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I tried to reproduce my grind settings from the HGOne on the Feldgrind just because I don't always want to leave the HGOne set like that, and I figure I can use the Feldgrind just for 4-6. Anyway, my first attempt got me to 3.6 on the Feldgrind (3 full turns from zero, then setting 6). I might tighten up just a little bit, but a very drinkable coffee was had. This with the Kasuya V60.

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I’m on 3.4 on one Feldgrind and 2.10 on the other, for some reason they’re always 0.6 apart for the same output. That’s with a normal ceramic V60 01 aiming for it to be visibly drained at the 3:30 cut-off, just some drips still coming through.


Caravel, various drippers (v60, Wave, Mountain), Kinto/Wave kettles, Feldgrind, Hausgrind

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I’m on 3.4 on one Feldgrind and 2.10 on the other, for some reason they’re always 0.6 apart for the same output. That’s with a normal ceramic V60 01 aiming for it to be visibly drained at the 3:30 cut-off, just some drips still coming through.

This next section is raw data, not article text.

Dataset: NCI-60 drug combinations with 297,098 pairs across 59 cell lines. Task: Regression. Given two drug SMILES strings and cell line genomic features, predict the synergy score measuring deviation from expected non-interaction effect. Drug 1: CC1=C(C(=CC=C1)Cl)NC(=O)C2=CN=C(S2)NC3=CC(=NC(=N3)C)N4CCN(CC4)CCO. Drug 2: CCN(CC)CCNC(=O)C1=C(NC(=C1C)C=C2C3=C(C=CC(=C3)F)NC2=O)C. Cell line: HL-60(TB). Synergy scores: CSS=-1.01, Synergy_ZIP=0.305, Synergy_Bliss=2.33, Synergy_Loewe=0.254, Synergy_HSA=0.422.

Interesting, thanks for the pointer, we’re not that far apart. Perhaps I should go even coarser as there’s no way my Kasuya has drained by 3:30. I’m so far past what I would consider a normal grind that I’ll believe anything is possible at this point.

 

Somewhat over caffeinated now so this might have to wait until tomorrow :)

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OK so I can't get the Kasuya to drain by 3:30 and still be tasty, so I went back to my regular V60 plastic, and discovered that the 3.6 grind on the Feldgrind drains way, way too quickly on the regular V60. My current settings are therefore: